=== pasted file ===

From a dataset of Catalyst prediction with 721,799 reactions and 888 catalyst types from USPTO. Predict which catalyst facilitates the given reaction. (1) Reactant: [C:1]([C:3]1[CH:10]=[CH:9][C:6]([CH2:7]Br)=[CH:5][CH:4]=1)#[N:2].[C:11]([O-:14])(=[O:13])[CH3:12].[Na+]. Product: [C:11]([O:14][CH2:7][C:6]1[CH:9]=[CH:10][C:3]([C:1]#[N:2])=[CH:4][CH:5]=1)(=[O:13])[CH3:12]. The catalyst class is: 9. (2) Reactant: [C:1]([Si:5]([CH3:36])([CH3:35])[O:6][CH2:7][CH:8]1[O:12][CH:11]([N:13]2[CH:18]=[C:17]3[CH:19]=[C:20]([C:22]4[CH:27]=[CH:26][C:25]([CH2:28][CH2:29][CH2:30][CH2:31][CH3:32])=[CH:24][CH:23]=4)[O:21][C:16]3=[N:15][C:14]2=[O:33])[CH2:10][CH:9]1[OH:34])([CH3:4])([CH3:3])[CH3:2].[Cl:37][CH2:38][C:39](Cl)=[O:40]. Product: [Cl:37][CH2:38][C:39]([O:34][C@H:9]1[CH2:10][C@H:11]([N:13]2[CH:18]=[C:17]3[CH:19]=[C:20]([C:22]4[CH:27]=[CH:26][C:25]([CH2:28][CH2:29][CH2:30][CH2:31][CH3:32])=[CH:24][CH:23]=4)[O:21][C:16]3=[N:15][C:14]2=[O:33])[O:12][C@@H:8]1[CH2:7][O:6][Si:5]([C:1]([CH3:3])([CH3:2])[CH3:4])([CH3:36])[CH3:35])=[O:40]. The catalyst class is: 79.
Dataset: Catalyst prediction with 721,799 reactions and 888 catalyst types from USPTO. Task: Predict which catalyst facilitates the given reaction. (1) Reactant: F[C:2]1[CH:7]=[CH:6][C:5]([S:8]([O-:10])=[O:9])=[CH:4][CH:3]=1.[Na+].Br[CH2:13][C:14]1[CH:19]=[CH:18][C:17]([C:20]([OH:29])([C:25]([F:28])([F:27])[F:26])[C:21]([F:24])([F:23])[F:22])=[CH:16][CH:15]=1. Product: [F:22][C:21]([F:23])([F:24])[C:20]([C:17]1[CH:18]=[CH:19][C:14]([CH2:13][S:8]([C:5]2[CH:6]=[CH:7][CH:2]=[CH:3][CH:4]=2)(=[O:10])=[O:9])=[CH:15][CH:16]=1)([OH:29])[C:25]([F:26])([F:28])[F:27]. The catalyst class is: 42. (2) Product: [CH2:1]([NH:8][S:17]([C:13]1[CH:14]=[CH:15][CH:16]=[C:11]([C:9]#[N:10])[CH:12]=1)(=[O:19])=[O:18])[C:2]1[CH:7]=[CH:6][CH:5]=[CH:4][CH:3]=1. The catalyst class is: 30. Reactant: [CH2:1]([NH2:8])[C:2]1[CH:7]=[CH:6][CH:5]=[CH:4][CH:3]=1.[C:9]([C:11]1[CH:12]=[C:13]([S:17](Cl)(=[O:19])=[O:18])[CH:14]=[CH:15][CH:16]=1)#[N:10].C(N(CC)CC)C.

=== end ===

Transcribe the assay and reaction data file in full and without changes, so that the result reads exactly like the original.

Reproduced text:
From a dataset of Catalyst prediction with 721,799 reactions and 888 catalyst types from USPTO. Predict which catalyst facilitates the given reaction. (1) Reactant: [C:1]([C:3]1[CH:10]=[CH:9][C:6]([CH2:7]Br)=[CH:5][CH:4]=1)#[N:2].[C:11]([O-:14])(=[O:13])[CH3:12].[Na+]. Product: [C:11]([O:14][CH2:7][C:6]1[CH:9]=[CH:10][C:3]([C:1]#[N:2])=[CH:4][CH:5]=1)(=[O:13])[CH3:12]. The catalyst class is: 9. (2) Reactant: [C:1]([Si:5]([CH3:36])([CH3:35])[O:6][CH2:7][CH:8]1[O:12][CH:11]([N:13]2[CH:18]=[C:17]3[CH:19]=[C:20]([C:22]4[CH:27]=[CH:26][C:25]([CH2:28][CH2:29][CH2:30][CH2:31][CH3:32])=[CH:24][CH:23]=4)[O:21][C:16]3=[N:15][C:14]2=[O:33])[CH2:10][CH:9]1[OH:34])([CH3:4])([CH3:3])[CH3:2].[Cl:37][CH2:38][C:39](Cl)=[O:40]. Product: [Cl:37][CH2:38][C:39]([O:34][C@H:9]1[CH2:10][C@H:11]([N:13]2[CH:18]=[C:17]3[CH:19]=[C:20]([C:22]4[CH:27]=[CH:26][C:25]([CH2:28][CH2:29][CH2:30][CH2:31][CH3:32])=[CH:24][CH:23]=4)[O:21][C:16]3=[N:15][C:14]2=[O:33])[O:12][C@@H:8]1[CH2:7][O:6][Si:5]([C:1]([CH3:3])([CH3:2])[CH3:4])([CH3:36])[CH3:35])=[O:40]. The catalyst class is: 79.
Dataset: Catalyst prediction with 721,799 reactions and 888 catalyst types from USPTO. Task: Predict which catalyst facilitates the given reaction. (1) Reactant: F[C:2]1[CH:7]=[CH:6][C:5]([S:8]([O-:10])=[O:9])=[CH:4][CH:3]=1.[Na+].Br[CH2:13][C:14]1[CH:19]=[CH:18][C:17]([C:20]([OH:29])([C:25]([F:28])([F:27])[F:26])[C:21]([F:24])([F:23])[F:22])=[CH:16][CH:15]=1. Product: [F:22][C:21]([F:23])([F:24])[C:20]([C:17]1[CH:18]=[CH:19][C:14]([CH2:13][S:8]([C:5]2[CH:6]=[CH:7][CH:2]=[CH:3][CH:4]=2)(=[O:10])=[O:9])=[CH:15][CH:16]=1)([OH:29])[C:25]([F:26])([F:28])[F:27]. The catalyst class is: 42. (2) Product: [CH2:1]([NH:8][S:17]([C:13]1[CH:14]=[CH:15][CH:16]=[C:11]([C:9]#[N:10])[CH:12]=1)(=[O:19])=[O:18])[C:2]1[CH:7]=[CH:6][CH:5]=[CH:4][CH:3]=1. The catalyst class is: 30. Reactant: [CH2:1]([NH2:8])[C:2]1[CH:7]=[CH:6][CH:5]=[CH:4][CH:3]=1.[C:9]([C:11]1[CH:12]=[C:13]([S:17](Cl)(=[O:19])=[O:18])[CH:14]=[CH:15][CH:16]=1)#[N:10].C(N(CC)CC)C.